The most highly contaminated sediments in the Sheboygan River were dredged between 1989 and 1991 under two phases. Under the first phase, dredged sediments were placed in a Pilot Confined Treatment Facility (CTF) (Eleder, 1991); the CTF is being used to study the effectiveness of enhanced natural biodegradation for treatment of PCBs. The second phase was implemented under a removal Action; these sediments have been stored temporarily in a tank until a decision can be made in the Record of Decision as to their final disposal. In addition, less contaminated sediments have been armored in place. A monitoring program has been designed and implemented to assess the effectiveness of the removal, armoring, and biodegradation of sediments. A fish monitoring program was begun in 1989 and continues today. As part of the monitoring program, data were collected during 1991 to determine total PCB levels in floodplain soils and in four species of fish.

Rather than duplicate the effort of the RI/ES endangerment assessment, this baseline risk assessment for the ARCS program sought to update the endangerment assessment with new data. Exposure and risk assessment guidelines, developed for the EPA Superfund program, were used to estimate the carcinogenic risk from exposure to sediment-derived contaminants (i.e., PCBs).


REFERENCES [for Introduction]

Blasland and Bouck Engineers. 1990. Remedial Investigation/Enhanced Screening Report Sheboygan River and Harbor. Final Report for Foley & Lardner/Tecumseh Products Company.

Eleder, B.L. 1991. Sheboygan River and Harbor, Sheboygan, Wisconsin. In: Biological Remediation of Contaminated Sediments, with Special Emphasis on the Great Lakes, C.T. Jafvert and J.E. Rogers (eds.). pp. 50-54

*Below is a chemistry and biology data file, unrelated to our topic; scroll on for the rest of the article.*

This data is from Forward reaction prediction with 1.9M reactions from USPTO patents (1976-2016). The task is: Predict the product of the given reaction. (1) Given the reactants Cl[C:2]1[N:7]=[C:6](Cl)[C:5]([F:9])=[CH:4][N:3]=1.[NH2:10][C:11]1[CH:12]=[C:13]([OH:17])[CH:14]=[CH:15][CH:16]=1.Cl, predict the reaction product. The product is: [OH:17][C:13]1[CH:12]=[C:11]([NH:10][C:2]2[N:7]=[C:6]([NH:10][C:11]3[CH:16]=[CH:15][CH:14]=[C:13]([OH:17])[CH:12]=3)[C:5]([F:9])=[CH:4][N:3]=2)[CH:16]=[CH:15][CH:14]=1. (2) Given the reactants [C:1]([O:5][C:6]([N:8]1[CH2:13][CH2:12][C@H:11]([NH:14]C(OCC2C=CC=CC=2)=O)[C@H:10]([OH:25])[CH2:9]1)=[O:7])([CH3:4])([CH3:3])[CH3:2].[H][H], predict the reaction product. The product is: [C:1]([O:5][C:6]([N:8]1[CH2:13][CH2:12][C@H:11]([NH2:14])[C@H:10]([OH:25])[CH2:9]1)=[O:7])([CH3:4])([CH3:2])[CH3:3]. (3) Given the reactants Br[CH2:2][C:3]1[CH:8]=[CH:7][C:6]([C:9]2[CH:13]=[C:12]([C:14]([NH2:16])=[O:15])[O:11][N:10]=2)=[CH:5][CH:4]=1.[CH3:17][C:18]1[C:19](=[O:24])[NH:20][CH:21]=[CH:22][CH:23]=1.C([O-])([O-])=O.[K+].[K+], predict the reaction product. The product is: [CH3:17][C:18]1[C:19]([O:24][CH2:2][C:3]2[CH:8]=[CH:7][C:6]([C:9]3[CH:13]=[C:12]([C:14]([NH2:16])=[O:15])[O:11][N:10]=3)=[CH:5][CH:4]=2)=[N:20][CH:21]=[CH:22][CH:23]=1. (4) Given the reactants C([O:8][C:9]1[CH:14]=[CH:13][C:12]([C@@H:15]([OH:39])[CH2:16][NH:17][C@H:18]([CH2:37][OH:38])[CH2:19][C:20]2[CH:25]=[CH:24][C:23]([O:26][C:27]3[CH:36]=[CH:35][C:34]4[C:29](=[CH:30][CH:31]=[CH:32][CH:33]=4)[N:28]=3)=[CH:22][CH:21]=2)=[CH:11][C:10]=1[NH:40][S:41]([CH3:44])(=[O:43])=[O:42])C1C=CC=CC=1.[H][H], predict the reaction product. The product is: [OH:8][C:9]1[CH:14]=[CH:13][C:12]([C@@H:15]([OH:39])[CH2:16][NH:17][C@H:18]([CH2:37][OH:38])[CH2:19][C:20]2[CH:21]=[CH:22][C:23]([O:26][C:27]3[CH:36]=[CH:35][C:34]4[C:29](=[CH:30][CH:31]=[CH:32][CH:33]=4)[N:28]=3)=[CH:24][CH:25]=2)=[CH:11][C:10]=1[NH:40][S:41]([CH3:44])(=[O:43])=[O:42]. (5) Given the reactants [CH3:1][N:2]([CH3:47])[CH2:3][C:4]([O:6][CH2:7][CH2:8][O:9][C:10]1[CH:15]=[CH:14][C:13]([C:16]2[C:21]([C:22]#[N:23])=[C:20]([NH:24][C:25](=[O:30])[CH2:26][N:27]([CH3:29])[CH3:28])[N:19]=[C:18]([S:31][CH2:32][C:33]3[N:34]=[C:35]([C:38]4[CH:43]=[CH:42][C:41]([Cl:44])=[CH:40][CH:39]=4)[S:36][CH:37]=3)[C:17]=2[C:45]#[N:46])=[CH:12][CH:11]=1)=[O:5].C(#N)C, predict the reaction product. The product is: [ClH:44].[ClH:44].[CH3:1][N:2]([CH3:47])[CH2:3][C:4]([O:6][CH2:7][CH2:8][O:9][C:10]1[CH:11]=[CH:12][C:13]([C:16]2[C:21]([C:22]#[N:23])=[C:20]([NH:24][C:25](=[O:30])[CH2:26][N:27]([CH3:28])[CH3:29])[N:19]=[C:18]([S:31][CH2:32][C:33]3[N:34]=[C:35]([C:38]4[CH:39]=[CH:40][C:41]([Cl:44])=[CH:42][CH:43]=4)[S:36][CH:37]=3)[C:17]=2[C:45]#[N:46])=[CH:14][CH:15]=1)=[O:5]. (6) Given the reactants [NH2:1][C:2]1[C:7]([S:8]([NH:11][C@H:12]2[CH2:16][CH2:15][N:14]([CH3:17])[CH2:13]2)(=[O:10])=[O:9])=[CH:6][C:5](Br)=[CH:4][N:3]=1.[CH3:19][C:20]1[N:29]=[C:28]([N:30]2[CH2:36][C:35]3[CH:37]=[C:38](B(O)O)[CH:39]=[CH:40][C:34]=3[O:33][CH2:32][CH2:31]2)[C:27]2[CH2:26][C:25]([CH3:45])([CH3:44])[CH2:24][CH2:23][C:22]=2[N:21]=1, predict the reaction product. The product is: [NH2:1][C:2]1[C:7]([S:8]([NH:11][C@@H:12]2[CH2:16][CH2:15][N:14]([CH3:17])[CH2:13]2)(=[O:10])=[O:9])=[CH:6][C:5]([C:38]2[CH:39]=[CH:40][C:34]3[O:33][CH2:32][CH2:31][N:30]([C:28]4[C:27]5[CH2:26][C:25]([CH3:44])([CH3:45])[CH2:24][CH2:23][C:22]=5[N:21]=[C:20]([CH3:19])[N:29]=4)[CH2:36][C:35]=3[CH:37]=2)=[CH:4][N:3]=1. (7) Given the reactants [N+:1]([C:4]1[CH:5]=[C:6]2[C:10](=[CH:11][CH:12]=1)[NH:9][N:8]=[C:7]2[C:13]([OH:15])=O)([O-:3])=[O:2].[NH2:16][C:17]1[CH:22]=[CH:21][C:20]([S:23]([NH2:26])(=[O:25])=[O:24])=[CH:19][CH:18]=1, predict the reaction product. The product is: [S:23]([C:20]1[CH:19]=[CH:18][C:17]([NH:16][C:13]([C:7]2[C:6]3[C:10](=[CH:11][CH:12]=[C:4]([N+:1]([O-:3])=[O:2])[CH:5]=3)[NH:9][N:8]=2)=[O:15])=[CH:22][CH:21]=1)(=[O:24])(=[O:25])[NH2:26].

Wisconsin DNR. 1990. Information Bulletin (December 6, 1990). Department of Natural Resources, Southeast District Headquarters, Milwaukee, WI.


LIST OF FIGURES

Figure

  1. Sheboygan River AOC boundaries

LIST OF TABLES

Table

  1. Generic Equation for Calculating Chemical Intakes (USEPA, 1989a)
  2. Mean PCB Concentrations in Four Species of Fish Collected from the Sheboygan River
  3. Equation Used to Estimate Contaminant Intakes Due to Ingestion of Fish
  4. Parameters Used in Estimating Contaminant Intakes Due to Ingestion of Fish from the Sheboygan River
  5. Equation used in Estimating the Absorbed Dose of PCBs due to Dermal Contact with Floodplain Soils
  6. Parameter Values Used in Estimating the Absorbed Dose Due to Dermal Contact with Floodplain Soil (Numbers in Parentheses Correspond to Reasonable Maximum Exposures)
  7. Carcinogenic Risk from Consuming Sheboygan River Fish, Typical Exposure, FI = 0.05
  8. Carcinogenic Risk from Consuming Sheboygan River Fish, Reasonable Maximum Exposure, FI = 0.1
  9. Carcinogenic Risk from Consuming Sheboygan River Fish, Subsistence Exposure, FI = 0.2
  10. Estimated Carcinogenic Risk Due to Dermal Exposure to Contaminated Floodplain Soils, Typical Exposure Scenario
  11. Estimated Carcinogenic Risk Due to Dermal Exposure to Contaminated Floodplain Soils, Reasonable Maximum Exposure Scenario